Sources of Pollution
Air Pollution is caused by a broad range of processes
Determining the specific source of airborne pollutants is notoriously difficult, but there are well established connections between particular processes or activities and types of pollutants, with each process having a different emissions profile. Additionally, air pollutants can be created when primary emissions combine in the air to form secondary pollutants.
The following are specifically mentioned in the Clean Air Strategy and together account for most of the UK’s terrestrial human emissions
- Domestic wood & coal burning
- Industrial combustion
- Road transport
- Use of solvents & industrial processes
- Agricultural processes
- Anaerobic digestion
- Energy generation
- Other transport
- Household products
These sources cover most of the emissions which are related to human activity, but of course air quality can be affected by natural processes as well, some of which are beyond our control. Windblown dust from the Sahara and volcanic ash are notable examples that have received media attention, but there are many other natural sources of air pollutants.
It is important to recognise that a significant proportion of air pollution in the UK originates outside the UK, and that UK air pollution affects other countries and populations. Air pollution is transported by weather systems around the world, distant sources of pollution can build up into high local concentrations.
Priority sources of emissions
In terms of declared objectives by Local Authorities, the focus for the UK overall remains on reducing Nitrogen Dioxide hotspots. The vast majority of Air Quality Management Areas (AQMAs) are based on improvement against one of the NO2 standards, mostly the annual mean. This suggests that vehicle tailpipe emissions in congested or high traffic areas continue to be the priority source of emissions for action, as this is the principle (but not sole) source of such pollution in these AQMAs.
Second to this, but significantly less as a proportion of AQMAs, are improvement objectives related to Particulate Matter (PM10). As sources of Particular Matter are much more diverse than NO2, identifying a single main culprit for this form of pollution is more challenging, but many of these AQMAs also cite vehicle movement as a major contributor.
The Clean Air Strategy makes the point, however, that consistent effort to reduce the biggest individual sources of pollution (like industrial combustion or road traffic) has made an impact over the last few years, and as these major sources of emissions have decreased the relative contribution of smaller and more diffuse sources of air pollution has increased. The strategy cites the following as examples, but there are more:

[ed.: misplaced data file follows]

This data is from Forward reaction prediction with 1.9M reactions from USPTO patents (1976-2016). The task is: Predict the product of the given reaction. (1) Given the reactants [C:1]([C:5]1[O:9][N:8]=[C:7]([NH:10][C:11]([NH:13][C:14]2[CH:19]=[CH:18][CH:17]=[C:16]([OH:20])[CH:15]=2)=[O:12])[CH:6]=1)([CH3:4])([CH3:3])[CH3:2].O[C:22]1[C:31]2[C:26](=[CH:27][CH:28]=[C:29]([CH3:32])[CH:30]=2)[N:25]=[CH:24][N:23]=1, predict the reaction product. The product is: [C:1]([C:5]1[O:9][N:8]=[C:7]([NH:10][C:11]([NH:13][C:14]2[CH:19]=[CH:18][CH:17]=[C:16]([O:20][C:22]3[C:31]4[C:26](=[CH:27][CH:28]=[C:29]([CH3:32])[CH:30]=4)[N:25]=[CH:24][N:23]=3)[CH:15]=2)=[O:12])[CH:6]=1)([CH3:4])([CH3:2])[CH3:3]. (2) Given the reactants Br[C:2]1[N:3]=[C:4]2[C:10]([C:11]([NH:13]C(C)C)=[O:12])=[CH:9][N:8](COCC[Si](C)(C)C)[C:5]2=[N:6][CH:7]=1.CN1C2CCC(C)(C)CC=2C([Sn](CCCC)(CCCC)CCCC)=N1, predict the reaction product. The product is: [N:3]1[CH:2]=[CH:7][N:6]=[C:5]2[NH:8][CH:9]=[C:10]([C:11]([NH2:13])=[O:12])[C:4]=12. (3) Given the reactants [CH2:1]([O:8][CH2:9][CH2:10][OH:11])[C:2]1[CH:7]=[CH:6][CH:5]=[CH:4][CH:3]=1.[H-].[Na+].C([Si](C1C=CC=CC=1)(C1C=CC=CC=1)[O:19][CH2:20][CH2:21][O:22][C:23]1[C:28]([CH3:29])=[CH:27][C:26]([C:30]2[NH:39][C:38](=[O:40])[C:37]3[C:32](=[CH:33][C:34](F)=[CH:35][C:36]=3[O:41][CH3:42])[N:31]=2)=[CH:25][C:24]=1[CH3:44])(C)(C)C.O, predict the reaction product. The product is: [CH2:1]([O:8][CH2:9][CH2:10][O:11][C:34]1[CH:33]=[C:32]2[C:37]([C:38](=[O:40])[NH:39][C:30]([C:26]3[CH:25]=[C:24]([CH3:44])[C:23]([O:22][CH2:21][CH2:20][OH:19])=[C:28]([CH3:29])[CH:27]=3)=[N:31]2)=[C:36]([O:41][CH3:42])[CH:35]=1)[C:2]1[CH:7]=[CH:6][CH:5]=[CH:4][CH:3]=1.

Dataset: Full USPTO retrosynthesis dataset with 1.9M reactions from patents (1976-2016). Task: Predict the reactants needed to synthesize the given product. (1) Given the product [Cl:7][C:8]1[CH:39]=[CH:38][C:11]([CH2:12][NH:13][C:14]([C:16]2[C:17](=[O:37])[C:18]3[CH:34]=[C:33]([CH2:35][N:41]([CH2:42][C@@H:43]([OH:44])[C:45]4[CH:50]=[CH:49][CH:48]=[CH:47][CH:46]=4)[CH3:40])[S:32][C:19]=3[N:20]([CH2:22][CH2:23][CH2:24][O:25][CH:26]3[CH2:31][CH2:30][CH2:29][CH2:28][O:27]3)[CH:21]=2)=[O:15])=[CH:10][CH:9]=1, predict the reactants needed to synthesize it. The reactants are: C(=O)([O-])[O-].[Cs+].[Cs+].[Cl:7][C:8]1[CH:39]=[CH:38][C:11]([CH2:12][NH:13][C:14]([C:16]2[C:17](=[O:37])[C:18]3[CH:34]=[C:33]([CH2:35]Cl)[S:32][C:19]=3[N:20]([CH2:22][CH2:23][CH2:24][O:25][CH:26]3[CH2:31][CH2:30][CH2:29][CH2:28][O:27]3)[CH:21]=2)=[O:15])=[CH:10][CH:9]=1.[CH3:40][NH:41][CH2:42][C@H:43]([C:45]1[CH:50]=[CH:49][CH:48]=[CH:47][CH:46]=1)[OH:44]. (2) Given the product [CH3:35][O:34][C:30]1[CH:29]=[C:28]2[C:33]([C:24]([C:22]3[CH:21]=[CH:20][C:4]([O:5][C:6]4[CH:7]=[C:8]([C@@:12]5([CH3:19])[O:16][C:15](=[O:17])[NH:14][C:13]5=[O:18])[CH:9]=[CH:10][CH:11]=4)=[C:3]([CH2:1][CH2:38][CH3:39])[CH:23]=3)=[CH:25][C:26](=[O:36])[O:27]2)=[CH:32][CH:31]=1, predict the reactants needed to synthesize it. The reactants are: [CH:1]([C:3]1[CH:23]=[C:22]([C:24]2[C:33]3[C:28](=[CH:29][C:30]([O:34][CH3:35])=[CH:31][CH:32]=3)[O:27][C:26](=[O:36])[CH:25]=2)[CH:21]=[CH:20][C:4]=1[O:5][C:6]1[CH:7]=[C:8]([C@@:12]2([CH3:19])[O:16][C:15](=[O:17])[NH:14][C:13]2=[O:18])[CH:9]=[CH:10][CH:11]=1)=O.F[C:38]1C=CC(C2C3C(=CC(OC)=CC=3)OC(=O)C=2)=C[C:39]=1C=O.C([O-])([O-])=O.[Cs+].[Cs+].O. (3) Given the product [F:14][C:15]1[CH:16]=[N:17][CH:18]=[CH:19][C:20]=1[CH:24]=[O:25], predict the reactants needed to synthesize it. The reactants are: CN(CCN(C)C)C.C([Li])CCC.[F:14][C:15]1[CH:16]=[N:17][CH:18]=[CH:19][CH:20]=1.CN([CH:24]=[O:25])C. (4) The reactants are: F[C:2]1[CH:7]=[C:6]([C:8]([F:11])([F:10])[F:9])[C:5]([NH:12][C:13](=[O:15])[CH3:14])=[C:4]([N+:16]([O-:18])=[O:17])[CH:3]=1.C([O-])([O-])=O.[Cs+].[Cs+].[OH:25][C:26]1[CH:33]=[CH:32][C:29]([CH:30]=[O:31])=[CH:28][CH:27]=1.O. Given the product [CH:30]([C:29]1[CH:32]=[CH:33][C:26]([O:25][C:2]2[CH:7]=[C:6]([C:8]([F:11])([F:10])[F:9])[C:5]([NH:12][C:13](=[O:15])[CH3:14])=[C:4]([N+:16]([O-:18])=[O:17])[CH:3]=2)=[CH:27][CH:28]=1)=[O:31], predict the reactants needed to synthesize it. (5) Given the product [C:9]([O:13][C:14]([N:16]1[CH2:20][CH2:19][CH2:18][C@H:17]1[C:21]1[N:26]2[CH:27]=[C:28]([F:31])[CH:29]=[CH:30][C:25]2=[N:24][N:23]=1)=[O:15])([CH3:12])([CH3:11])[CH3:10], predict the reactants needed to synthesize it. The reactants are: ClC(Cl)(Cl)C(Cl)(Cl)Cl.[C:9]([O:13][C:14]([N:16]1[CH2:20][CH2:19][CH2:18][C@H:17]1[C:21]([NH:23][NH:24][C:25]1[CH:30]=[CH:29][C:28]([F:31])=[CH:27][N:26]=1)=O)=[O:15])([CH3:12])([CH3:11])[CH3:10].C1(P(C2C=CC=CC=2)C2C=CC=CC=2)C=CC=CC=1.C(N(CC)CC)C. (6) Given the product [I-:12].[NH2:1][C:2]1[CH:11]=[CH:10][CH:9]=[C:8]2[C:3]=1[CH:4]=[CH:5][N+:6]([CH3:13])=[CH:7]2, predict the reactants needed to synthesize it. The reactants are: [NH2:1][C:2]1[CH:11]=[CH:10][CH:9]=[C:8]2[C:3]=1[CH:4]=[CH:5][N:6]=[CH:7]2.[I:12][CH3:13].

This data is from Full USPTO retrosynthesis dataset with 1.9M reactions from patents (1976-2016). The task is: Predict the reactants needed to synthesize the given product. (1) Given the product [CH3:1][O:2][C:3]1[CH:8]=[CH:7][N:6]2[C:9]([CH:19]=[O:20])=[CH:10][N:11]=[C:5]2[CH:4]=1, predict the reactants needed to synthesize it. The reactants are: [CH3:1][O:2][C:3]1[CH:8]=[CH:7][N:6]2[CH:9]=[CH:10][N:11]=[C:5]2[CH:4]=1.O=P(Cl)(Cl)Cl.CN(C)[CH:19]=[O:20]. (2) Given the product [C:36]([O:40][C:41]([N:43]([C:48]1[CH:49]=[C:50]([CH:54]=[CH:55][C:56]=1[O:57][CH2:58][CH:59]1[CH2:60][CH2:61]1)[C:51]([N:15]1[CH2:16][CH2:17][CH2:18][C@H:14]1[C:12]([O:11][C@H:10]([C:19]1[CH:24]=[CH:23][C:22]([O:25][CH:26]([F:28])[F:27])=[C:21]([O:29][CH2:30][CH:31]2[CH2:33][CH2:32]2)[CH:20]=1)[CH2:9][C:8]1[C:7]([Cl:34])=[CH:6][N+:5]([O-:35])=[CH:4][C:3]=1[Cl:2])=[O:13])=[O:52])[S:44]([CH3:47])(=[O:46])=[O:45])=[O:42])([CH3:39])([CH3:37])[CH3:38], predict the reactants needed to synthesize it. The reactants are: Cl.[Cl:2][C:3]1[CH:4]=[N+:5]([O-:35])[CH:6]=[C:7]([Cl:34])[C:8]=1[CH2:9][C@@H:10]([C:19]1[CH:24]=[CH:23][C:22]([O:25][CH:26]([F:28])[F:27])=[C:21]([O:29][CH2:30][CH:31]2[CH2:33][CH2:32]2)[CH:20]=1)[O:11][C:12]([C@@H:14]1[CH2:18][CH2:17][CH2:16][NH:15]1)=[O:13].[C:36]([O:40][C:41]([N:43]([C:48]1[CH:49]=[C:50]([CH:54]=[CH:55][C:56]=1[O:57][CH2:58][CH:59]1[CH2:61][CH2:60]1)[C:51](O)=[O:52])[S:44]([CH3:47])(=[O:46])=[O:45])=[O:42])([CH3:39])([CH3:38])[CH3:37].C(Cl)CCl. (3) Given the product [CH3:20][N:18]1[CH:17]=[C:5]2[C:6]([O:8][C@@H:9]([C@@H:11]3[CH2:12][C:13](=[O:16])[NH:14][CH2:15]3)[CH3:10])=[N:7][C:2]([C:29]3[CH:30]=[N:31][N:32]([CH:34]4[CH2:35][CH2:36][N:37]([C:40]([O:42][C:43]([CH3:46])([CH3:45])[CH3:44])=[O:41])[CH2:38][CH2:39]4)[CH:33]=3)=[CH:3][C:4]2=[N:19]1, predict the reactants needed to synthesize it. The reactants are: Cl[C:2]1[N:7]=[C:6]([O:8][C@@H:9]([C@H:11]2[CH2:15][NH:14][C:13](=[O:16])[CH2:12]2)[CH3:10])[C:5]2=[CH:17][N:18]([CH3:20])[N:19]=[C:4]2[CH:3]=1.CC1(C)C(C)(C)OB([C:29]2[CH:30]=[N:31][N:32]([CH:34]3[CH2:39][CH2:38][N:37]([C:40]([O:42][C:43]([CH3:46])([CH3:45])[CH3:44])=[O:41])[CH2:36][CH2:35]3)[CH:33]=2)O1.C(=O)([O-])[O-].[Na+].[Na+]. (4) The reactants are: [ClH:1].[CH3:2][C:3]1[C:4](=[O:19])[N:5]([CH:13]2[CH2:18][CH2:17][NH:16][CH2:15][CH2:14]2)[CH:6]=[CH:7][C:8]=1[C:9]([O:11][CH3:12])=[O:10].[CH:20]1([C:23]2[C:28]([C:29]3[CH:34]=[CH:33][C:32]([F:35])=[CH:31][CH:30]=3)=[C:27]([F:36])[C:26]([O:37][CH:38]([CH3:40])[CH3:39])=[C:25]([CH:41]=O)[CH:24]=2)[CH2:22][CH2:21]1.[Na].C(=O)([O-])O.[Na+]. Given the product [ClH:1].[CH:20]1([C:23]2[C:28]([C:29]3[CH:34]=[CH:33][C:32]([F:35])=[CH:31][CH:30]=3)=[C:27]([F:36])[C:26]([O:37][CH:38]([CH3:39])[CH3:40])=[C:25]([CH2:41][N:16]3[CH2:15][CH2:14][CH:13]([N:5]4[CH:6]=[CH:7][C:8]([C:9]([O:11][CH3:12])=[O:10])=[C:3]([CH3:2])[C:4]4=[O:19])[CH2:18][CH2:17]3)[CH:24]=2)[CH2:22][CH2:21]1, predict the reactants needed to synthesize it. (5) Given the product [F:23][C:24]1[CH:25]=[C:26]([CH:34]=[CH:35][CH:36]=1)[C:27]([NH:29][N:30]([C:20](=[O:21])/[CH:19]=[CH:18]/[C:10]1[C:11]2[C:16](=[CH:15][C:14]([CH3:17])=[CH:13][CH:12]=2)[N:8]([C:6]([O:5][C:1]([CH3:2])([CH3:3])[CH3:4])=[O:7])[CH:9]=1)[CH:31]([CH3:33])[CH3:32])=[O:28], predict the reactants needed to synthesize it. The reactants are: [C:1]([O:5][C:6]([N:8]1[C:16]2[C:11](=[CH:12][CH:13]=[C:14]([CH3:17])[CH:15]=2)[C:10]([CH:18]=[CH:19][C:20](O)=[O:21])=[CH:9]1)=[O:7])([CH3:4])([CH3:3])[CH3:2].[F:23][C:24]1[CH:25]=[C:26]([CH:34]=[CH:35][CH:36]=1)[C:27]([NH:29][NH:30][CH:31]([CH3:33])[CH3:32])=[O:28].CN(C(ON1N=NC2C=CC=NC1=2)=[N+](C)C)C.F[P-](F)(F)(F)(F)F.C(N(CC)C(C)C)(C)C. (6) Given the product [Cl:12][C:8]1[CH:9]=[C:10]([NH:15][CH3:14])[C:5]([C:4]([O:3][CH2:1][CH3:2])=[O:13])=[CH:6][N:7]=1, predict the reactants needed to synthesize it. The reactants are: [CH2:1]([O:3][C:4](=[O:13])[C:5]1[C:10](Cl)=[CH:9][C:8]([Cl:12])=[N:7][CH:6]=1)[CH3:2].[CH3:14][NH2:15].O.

- Smaller industrial sites
- Product use
- Open fires in homes
- Spreading manure on farms
This presents a challenge for local authorities, as a broader range of priority sources will require action on multiple fronts, bringing more complexity, and local authorities with a high level of competence in managing road emissions or certain industrial sources, may be faced with air quality challenges in arenas that they have less knowledge or experience of.
Local Authority Variation
Many local authority areas do not conform to any national “average” with regard to air pollution, and are each characterised by their own particular challenges based on where they are located and the types of industries and activities that are prevalent. Rural areas may have a very different approach to local air quality management than urban buroughs, and different types of urban setting may also need to do things differently.
The four UK countries also place slightly difference emphasis on certain aspects of air quality management and refer to devolved legislation (though in the main this conforms to the same general approach to best practice).
Some examples of features that may create specific challenges for certain local authorities are:
- Cities with major transport hubs like large rail or bus stations
- Areas with higher than average incidences of dark smoke and other Clean Air Act related offences
- Areas where domestic coal burning is still commonplace
- Areas with geology that makes homes and offices prone to Radon gas build up
- Very large cities
- Proximity to certain heavy industries
- Proximity to wildfire prone areas